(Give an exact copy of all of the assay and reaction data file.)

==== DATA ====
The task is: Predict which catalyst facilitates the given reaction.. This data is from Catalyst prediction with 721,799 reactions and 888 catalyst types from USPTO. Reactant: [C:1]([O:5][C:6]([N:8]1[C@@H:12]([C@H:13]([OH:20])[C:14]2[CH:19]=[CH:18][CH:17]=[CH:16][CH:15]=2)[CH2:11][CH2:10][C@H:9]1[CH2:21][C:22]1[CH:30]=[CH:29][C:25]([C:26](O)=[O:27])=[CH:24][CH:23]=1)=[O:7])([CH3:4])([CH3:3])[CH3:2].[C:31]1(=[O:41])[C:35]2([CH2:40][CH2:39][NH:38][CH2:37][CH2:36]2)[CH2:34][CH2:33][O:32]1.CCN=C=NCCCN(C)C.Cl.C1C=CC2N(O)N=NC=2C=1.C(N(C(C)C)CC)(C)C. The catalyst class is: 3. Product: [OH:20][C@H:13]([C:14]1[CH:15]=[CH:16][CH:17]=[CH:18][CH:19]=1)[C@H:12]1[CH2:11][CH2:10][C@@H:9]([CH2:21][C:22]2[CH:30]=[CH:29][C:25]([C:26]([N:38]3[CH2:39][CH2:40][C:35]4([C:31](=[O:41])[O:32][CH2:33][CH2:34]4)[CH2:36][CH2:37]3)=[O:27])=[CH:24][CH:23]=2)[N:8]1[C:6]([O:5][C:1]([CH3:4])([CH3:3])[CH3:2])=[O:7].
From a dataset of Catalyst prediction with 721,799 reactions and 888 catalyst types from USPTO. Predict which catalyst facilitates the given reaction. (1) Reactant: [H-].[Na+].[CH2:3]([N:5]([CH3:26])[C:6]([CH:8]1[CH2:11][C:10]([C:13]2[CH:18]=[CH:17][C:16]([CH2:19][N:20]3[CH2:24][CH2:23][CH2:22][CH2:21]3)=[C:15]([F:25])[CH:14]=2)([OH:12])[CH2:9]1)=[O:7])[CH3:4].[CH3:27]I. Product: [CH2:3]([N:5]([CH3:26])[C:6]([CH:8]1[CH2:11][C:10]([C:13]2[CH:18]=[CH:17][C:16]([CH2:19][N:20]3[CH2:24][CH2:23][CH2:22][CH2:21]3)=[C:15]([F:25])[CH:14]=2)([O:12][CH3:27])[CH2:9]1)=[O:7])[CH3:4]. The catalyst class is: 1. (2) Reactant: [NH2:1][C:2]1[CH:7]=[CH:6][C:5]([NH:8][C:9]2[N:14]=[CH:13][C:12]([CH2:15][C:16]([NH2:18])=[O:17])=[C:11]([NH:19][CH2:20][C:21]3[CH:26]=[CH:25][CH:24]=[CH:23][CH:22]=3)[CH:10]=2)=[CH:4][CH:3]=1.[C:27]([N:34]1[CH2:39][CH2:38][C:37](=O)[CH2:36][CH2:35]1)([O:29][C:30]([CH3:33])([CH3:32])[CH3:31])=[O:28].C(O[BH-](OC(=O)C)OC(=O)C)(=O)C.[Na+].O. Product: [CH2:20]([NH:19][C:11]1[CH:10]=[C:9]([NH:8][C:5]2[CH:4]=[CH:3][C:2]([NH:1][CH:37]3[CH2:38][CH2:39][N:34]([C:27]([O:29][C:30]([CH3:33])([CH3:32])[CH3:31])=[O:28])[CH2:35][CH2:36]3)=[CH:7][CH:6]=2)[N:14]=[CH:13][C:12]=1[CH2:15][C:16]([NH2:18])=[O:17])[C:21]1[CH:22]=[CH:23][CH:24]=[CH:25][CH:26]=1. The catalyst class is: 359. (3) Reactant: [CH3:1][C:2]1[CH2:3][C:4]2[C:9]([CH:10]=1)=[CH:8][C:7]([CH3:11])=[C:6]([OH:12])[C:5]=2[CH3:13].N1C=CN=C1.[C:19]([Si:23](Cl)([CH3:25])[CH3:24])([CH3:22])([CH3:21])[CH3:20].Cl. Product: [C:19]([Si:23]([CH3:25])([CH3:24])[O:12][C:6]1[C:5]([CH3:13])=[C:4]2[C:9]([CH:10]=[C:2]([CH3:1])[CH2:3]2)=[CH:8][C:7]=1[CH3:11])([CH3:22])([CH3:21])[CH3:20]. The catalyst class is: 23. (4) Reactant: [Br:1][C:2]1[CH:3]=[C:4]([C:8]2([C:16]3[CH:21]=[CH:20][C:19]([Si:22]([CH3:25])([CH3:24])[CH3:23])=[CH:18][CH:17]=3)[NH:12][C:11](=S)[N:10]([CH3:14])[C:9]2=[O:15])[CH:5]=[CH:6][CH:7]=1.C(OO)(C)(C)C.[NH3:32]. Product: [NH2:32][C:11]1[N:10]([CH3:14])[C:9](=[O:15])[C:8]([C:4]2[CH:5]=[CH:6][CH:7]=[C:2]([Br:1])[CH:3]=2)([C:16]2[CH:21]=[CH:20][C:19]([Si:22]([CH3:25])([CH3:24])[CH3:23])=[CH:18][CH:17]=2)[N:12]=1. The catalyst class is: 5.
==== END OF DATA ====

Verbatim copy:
The task is: Predict which catalyst facilitates the given reaction.. This data is from Catalyst prediction with 721,799 reactions and 888 catalyst types from USPTO. Reactant: [C:1]([O:5][C:6]([N:8]1[C@@H:12]([C@H:13]([OH:20])[C:14]2[CH:19]=[CH:18][CH:17]=[CH:16][CH:15]=2)[CH2:11][CH2:10][C@H:9]1[CH2:21][C:22]1[CH:30]=[CH:29][C:25]([C:26](O)=[O:27])=[CH:24][CH:23]=1)=[O:7])([CH3:4])([CH3:3])[CH3:2].[C:31]1(=[O:41])[C:35]2([CH2:40][CH2:39][NH:38][CH2:37][CH2:36]2)[CH2:34][CH2:33][O:32]1.CCN=C=NCCCN(C)C.Cl.C1C=CC2N(O)N=NC=2C=1.C(N(C(C)C)CC)(C)C. The catalyst class is: 3. Product: [OH:20][C@H:13]([C:14]1[CH:15]=[CH:16][CH:17]=[CH:18][CH:19]=1)[C@H:12]1[CH2:11][CH2:10][C@@H:9]([CH2:21][C:22]2[CH:30]=[CH:29][C:25]([C:26]([N:38]3[CH2:39][CH2:40][C:35]4([C:31](=[O:41])[O:32][CH2:33][CH2:34]4)[CH2:36][CH2:37]3)=[O:27])=[CH:24][CH:23]=2)[N:8]1[C:6]([O:5][C:1]([CH3:4])([CH3:3])[CH3:2])=[O:7].
From a dataset of Catalyst prediction with 721,799 reactions and 888 catalyst types from USPTO. Predict which catalyst facilitates the given reaction. (1) Reactant: [H-].[Na+].[CH2:3]([N:5]([CH3:26])[C:6]([CH:8]1[CH2:11][C:10]([C:13]2[CH:18]=[CH:17][C:16]([CH2:19][N:20]3[CH2:24][CH2:23][CH2:22][CH2:21]3)=[C:15]([F:25])[CH:14]=2)([OH:12])[CH2:9]1)=[O:7])[CH3:4].[CH3:27]I. Product: [CH2:3]([N:5]([CH3:26])[C:6]([CH:8]1[CH2:11][C:10]([C:13]2[CH:18]=[CH:17][C:16]([CH2:19][N:20]3[CH2:24][CH2:23][CH2:22][CH2:21]3)=[C:15]([F:25])[CH:14]=2)([O:12][CH3:27])[CH2:9]1)=[O:7])[CH3:4]. The catalyst class is: 1. (2) Reactant: [NH2:1][C:2]1[CH:7]=[CH:6][C:5]([NH:8][C:9]2[N:14]=[CH:13][C:12]([CH2:15][C:16]([NH2:18])=[O:17])=[C:11]([NH:19][CH2:20][C:21]3[CH:26]=[CH:25][CH:24]=[CH:23][CH:22]=3)[CH:10]=2)=[CH:4][CH:3]=1.[C:27]([N:34]1[CH2:39][CH2:38][C:37](=O)[CH2:36][CH2:35]1)([O:29][C:30]([CH3:33])([CH3:32])[CH3:31])=[O:28].C(O[BH-](OC(=O)C)OC(=O)C)(=O)C.[Na+].O. Product: [CH2:20]([NH:19][C:11]1[CH:10]=[C:9]([NH:8][C:5]2[CH:4]=[CH:3][C:2]([NH:1][CH:37]3[CH2:38][CH2:39][N:34]([C:27]([O:29][C:30]([CH3:33])([CH3:32])[CH3:31])=[O:28])[CH2:35][CH2:36]3)=[CH:7][CH:6]=2)[N:14]=[CH:13][C:12]=1[CH2:15][C:16]([NH2:18])=[O:17])[C:21]1[CH:22]=[CH:23][CH:24]=[CH:25][CH:26]=1. The catalyst class is: 359. (3) Reactant: [CH3:1][C:2]1[CH2:3][C:4]2[C:9]([CH:10]=1)=[CH:8][C:7]([CH3:11])=[C:6]([OH:12])[C:5]=2[CH3:13].N1C=CN=C1.[C:19]([Si:23](Cl)([CH3:25])[CH3:24])([CH3:22])([CH3:21])[CH3:20].Cl. Product: [C:19]([Si:23]([CH3:25])([CH3:24])[O:12][C:6]1[C:5]([CH3:13])=[C:4]2[C:9]([CH:10]=[C:2]([CH3:1])[CH2:3]2)=[CH:8][C:7]=1[CH3:11])([CH3:22])([CH3:21])[CH3:20]. The catalyst class is: 23. (4) Reactant: [Br:1][C:2]1[CH:3]=[C:4]([C:8]2([C:16]3[CH:21]=[CH:20][C:19]([Si:22]([CH3:25])([CH3:24])[CH3:23])=[CH:18][CH:17]=3)[NH:12][C:11](=S)[N:10]([CH3:14])[C:9]2=[O:15])[CH:5]=[CH:6][CH:7]=1.C(OO)(C)(C)C.[NH3:32]. Product: [NH2:32][C:11]1[N:10]([CH3:14])[C:9](=[O:15])[C:8]([C:4]2[CH:5]=[CH:6][CH:7]=[C:2]([Br:1])[CH:3]=2)([C:16]2[CH:21]=[CH:20][C:19]([Si:22]([CH3:25])([CH3:24])[CH3:23])=[CH:18][CH:17]=2)[N:12]=1. The catalyst class is: 5.